Prompt: abstract object associations.
1) I see it for the first time in earnest December 2013. My Shiba Inu, Rory, chasing the dead leaves that kick up when there’s a good breeze. The voracious, vicious and revered Shiba Inu hunting instinct manifesting in the form of perked ears and tail at the slightest wind current, the softest rustling of any sort of foliage. And then, when the dried leaves skitter across the concrete, her low, shuffling sort of pounce, nails scrabbling gracelessly and mouth chomping to catch her prey. I’ve pried more leaves from her jaws than I can count, and have been dragged across the parking lot as so much liability on a hunt. I’m typically met with a disdainful, disappointed and judgmental gaze in the aftermath. Her breed is known for its intelligence and its dignity. She seems neither as she pursues her query, yet I’m the one deemed hindrance when I hold her leash.
2) One day, I notice the uniqueness of Florida winters—the word “winters” used loosely, as Florida rarely experiences a true winter (no snow, and rarely temperatures in the negatives)—are a reprieve from the oppressive heat and humidity of the other three “seasons.” Our winters are more like the rest of the country’s autumn. The air is crisp and clean feeling, regardless of where you are, and there’s something to be said about not needing a shower after standing outside, motionless, for less than three minutes. I’ve always enjoyed the other-worldliness of standing in the shade and then in the sunlight, of experiencing their temperature extremes—it’s the closest thing I can think of to the climate on another planet. I love the juxtaposition of sitting beneath a palm tree to enjoy the outdoors while bundled in a sweater with a cup of cocoa.
3) I’ve always wondered about my father’s reasons for taking me to that park. It was a small slice of paradise for me as a child, hidden away between old brick buildings and old brick roads. Primary colors of the experience were always brick red, mulch brown and school bus yellow. My hands would always smell like pennies—the price of playing on metal equipment where the paint had peeled and rust was setting in.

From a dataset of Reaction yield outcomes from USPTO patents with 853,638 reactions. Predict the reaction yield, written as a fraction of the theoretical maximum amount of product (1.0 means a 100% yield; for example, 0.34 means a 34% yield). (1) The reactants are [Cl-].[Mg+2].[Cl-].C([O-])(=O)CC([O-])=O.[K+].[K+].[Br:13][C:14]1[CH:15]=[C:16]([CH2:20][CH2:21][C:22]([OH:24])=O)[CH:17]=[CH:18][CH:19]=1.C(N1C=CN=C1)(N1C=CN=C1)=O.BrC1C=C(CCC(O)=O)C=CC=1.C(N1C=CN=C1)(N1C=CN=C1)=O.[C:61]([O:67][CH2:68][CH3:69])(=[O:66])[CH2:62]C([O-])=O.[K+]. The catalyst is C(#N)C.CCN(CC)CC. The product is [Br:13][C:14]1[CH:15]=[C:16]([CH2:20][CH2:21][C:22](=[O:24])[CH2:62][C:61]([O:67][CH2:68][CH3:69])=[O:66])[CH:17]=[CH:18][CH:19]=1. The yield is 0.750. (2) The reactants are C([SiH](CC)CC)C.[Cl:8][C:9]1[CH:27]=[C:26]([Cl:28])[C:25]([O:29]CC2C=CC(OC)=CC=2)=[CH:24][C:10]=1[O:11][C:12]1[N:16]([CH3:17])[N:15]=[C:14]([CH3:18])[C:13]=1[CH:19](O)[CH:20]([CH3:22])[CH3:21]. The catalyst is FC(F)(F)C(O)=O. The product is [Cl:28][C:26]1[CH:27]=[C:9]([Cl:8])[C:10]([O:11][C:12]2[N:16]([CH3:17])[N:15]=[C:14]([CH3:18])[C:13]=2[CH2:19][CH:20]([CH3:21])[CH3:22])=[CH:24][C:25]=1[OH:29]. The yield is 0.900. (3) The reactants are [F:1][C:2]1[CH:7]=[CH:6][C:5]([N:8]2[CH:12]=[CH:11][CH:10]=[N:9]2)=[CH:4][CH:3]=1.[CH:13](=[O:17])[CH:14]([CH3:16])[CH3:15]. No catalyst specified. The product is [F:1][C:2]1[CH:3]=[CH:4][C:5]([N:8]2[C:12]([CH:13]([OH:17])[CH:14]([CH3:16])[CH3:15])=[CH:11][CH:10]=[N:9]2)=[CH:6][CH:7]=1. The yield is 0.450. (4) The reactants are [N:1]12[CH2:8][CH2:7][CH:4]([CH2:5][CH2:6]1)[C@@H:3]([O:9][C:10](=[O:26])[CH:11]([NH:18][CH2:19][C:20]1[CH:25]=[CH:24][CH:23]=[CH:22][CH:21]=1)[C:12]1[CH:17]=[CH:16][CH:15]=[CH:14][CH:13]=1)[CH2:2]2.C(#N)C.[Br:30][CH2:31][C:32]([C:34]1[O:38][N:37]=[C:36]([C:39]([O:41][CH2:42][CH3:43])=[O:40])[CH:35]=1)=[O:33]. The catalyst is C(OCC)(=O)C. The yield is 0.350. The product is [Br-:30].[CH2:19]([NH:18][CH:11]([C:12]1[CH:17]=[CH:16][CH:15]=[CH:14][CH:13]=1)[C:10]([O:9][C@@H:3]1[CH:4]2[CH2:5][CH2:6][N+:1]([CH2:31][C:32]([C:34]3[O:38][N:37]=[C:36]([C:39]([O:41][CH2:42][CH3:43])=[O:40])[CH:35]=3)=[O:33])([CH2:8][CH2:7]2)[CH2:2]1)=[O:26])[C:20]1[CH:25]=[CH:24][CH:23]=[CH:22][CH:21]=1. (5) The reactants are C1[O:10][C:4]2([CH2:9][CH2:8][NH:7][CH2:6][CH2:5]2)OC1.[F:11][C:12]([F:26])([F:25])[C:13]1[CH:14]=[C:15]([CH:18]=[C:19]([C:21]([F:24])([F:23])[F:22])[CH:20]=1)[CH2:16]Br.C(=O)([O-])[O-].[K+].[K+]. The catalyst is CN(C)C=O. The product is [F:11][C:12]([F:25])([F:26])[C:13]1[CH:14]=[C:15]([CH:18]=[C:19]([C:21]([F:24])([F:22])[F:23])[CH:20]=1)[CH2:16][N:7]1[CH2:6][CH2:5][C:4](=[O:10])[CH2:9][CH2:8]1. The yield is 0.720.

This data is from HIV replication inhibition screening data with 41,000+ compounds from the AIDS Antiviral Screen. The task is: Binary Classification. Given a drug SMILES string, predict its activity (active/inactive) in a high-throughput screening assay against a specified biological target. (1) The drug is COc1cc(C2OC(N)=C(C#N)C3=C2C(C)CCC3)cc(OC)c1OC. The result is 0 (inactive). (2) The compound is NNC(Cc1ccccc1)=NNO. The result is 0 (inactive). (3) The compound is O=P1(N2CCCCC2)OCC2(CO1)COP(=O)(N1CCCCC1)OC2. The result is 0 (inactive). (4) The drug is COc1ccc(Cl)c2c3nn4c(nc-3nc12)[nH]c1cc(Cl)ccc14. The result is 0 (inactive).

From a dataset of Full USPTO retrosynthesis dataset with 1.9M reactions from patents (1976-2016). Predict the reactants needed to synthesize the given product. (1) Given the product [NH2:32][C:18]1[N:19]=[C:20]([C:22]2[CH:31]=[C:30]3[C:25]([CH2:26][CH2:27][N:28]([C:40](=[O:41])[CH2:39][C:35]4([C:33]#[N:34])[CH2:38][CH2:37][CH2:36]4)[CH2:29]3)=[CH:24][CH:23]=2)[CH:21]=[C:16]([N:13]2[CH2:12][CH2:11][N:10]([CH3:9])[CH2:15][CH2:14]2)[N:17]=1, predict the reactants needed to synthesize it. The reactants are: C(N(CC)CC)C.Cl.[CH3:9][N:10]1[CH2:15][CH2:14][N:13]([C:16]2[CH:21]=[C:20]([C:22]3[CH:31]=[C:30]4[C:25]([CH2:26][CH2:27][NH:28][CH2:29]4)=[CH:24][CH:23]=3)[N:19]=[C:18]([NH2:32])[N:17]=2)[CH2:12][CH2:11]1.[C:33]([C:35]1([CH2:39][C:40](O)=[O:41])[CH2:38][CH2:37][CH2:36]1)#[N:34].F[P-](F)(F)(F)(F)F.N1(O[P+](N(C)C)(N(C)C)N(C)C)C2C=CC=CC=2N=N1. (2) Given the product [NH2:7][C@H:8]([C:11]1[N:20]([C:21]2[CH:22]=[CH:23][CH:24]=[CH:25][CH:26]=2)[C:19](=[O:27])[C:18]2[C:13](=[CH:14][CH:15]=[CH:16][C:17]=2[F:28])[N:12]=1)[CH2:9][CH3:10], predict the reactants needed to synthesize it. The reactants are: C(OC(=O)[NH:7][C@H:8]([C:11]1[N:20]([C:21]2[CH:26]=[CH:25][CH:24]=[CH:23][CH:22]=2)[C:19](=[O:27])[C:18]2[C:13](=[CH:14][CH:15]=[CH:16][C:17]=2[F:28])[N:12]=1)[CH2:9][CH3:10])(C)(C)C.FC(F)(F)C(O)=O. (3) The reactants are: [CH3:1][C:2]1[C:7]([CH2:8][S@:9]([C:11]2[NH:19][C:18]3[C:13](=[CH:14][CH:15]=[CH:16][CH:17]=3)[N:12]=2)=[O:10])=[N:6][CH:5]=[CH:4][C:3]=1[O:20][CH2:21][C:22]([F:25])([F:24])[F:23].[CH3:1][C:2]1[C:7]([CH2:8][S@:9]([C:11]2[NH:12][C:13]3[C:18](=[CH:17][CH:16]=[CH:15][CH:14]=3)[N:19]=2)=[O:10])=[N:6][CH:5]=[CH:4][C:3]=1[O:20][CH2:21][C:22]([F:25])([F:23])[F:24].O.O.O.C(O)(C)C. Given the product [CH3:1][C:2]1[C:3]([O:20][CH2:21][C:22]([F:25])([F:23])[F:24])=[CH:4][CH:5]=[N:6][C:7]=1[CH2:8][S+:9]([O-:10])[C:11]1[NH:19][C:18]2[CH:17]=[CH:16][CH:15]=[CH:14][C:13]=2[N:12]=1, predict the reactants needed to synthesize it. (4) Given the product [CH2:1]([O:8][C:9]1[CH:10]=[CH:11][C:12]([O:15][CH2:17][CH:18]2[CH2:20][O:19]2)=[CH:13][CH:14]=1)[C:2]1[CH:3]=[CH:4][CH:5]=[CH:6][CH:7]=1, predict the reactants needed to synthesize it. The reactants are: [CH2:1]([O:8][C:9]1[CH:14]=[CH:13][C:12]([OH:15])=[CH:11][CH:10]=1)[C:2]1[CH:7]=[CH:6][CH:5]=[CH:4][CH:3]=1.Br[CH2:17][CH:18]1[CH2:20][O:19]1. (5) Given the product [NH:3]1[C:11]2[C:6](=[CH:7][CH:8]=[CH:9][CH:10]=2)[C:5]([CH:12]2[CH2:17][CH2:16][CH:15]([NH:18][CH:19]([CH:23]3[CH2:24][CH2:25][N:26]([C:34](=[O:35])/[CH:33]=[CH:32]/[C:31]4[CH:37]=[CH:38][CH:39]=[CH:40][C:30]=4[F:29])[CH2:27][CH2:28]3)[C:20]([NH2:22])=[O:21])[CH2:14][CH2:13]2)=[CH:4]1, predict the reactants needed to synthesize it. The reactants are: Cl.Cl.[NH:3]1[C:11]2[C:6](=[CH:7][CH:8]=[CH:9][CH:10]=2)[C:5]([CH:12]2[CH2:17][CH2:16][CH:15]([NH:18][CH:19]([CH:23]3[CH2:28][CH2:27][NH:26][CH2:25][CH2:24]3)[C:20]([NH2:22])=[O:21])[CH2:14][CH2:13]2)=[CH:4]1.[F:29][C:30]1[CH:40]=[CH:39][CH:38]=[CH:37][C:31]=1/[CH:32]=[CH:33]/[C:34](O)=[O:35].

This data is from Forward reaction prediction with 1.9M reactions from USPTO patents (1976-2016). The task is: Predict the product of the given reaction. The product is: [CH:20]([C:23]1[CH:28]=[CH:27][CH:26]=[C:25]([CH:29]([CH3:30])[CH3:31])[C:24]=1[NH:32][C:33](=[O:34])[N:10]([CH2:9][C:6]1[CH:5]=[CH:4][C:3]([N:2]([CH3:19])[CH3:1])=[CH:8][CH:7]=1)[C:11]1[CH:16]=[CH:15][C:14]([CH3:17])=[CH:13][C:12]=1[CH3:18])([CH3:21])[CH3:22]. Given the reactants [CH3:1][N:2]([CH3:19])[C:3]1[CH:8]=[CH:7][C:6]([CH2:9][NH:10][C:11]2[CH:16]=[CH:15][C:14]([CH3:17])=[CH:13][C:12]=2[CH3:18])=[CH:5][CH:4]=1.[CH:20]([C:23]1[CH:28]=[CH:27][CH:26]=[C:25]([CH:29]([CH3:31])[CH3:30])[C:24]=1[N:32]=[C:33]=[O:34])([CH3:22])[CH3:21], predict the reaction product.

4) Tonight, I walk laps around an empty track, a winding curve of asphalt that surrounds a pair of soccer fields and a playground. I’ve been here countless times to get away from my father, to escape his threats and his screams and the terror he always instills in me. I’ve been here with friends and boyfriends, rolling in the grass or sitting on the bleachers. But I walk now, because anxiety pumps through my veins as surely as my blood, because there’s no way to get the energy out without screaming or crying or hitting something or all three. It’s late, it’s cold. I can see my breath, and my Chuck Taylors hardly keep my feet warm. I shouldn’t be out. I shouldn’t be alone. But I am because I don’t care. I can’t care. Henry doesn’t care. My father doesn’t care. My mother doesn’t care. I could be murdered or worse, and no one would bat an eye. But the energy will keep me up all night until I burn it off. So I walk laps around an empty track.